Clouds and fog jockey with the blue sky above us, and obscure the tips of the Santa Ynez Mountains.
We drive through Montecito and turn on to Park Lane. At the end of the residential street, we find the San Ysidro Trail, and walk to the trailhead, in the company of other small groups of people who are beginning their hike. Kids yell and shout to each other, and run past us; their dogs join in the chase. We step aside until they, and their parents, have all gone ahead. The trail is quiet again, and all ours.
At this period, traveling through Alta California was over trails, some of which were broad and well worn, but few of which attained to the dignity of roads - even after the introduction of the cumbersome ox carts....
The trail is shaded, and lush with shrubs and vines. There are glimpses of sprawling homes, hidden among the shadows. The path winds above the edge of the little creek. Water tumbles below us, coursing over and around large boulders, an exuberant flume that rushes into swirls and eddys. It pools in places, still and deep. Sycamores dip their lanky branches into the dark water.
Extending, however, along the coast from Mission to Mission was one well-traveled highway known as the Camino Real, or Royal Highway, which connected at San Diego with the system of Mission highways of Baja California known as the Gulfo Camino Sierra Camino, and Pacifico Camino. All of these highways were constructed by the padres as a means of communication between the Missions, and over them a mounted mail carrier bore the dispatches from the City of Mexico.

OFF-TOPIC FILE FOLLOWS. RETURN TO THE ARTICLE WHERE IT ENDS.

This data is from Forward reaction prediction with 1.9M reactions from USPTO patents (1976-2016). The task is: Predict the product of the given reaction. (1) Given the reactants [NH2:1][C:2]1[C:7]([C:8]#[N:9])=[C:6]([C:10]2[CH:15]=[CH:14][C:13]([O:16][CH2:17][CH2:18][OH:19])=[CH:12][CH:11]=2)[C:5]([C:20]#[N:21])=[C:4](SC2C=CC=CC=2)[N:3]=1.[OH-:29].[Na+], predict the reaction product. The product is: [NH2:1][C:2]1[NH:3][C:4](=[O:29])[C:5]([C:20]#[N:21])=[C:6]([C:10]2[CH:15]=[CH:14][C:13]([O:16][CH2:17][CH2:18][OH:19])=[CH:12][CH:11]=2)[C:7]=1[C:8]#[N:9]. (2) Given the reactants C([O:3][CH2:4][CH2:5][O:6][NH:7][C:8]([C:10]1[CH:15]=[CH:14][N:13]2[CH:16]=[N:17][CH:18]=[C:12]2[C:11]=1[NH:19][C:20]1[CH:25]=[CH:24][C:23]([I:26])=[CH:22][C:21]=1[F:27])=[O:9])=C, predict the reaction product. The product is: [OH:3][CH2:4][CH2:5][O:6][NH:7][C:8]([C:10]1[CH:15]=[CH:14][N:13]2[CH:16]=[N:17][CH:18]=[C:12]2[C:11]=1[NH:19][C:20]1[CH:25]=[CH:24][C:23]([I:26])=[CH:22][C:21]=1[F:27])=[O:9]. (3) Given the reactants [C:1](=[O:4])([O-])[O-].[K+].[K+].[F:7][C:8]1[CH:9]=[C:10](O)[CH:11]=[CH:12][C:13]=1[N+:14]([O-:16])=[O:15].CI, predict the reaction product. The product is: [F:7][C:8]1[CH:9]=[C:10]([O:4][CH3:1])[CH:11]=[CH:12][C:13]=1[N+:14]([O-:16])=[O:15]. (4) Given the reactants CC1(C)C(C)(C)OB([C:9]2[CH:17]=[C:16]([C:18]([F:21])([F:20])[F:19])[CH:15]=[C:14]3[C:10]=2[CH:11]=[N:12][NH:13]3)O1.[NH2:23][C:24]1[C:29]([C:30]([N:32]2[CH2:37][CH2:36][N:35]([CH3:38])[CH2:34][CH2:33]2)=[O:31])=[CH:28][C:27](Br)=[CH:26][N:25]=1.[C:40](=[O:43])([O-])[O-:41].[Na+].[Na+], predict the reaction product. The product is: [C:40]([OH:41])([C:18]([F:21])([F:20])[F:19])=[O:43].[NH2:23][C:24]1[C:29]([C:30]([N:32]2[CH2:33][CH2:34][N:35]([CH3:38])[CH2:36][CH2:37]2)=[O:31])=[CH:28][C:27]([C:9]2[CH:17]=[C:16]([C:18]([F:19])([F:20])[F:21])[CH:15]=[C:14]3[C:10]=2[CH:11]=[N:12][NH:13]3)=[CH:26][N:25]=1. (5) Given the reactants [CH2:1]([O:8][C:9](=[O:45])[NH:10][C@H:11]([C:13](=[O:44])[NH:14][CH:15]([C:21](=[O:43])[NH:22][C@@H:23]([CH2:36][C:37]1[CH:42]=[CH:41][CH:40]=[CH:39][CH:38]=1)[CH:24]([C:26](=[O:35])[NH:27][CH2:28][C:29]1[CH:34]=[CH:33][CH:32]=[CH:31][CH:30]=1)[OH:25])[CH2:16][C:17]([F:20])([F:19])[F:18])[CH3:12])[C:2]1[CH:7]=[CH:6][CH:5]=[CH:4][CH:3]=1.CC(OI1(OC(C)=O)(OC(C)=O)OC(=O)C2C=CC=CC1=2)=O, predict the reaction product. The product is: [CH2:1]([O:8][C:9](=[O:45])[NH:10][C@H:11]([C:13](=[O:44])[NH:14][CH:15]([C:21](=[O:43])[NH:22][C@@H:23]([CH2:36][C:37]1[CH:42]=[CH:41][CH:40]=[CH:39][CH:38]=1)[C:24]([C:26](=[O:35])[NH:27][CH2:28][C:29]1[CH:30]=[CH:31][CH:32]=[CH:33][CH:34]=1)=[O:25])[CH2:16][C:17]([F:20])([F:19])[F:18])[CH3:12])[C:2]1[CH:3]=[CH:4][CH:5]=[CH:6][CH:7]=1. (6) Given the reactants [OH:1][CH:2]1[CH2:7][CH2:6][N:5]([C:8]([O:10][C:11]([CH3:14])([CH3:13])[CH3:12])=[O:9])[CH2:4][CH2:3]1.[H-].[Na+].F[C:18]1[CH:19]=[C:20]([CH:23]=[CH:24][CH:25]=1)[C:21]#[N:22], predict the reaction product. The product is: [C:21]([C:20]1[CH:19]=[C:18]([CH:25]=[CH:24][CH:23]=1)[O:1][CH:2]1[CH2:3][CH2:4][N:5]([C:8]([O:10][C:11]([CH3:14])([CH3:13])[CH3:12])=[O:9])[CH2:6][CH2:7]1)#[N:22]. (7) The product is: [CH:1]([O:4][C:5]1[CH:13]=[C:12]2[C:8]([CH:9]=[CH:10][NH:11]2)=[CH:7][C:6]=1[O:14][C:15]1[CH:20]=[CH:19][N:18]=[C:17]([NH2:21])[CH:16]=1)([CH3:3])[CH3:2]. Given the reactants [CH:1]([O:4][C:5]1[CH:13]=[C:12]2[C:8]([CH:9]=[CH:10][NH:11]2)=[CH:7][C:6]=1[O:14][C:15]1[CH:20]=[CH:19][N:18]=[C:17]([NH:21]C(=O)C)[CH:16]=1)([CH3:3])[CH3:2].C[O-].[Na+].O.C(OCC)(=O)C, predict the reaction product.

We ease off the main San Ysidro Trail to the narrower path marked, Old Pueblo Trail. The trail bisects the backside of private gardens here. The rough little trail is embellished with the wild forms of Pride of Madera, large protea bushes, breath of heaven, jasmine vines, and other flora, interspursed among the native landscape. It's added a dash of caprice to the natural beauty, these purposeful touches - incongruous, certainly intentional. Beautiful.
The Camino Real was the road over which Junipero Serra regularly traveled when he visited the Missions which he had established in Alta California, and in later years, it became the principal highway along the coast. It would be impossible, now, to locate with absolute accuracy the course followed by the Camino Real throughout all its length. In fact, for short stretches, the route traveled must have varied slightly with the seasons.
Soon, though, we are above the gardens, now surrounded only by what nature has grown. We skirt the base of the foothills at an elevation that allows for glimpses of the Montecito Valley, the Santa Barbara Mesa - we can even see a little passel of sailboats from here. They look to us no bigger than grains of rice as they glide around, atop the slick bluegreen sea.
It was not concerned with government section lines nor neighbors' fences, but followed the course most convenient to travel from Mission to Mission. In the immediate vicinity of Santa Barbara, it is not probable that it followed the beach westward from the eastern limits of the city, as in those day there would have been much difficulty during many months of the year in reaching either Mission or presidio from that direction...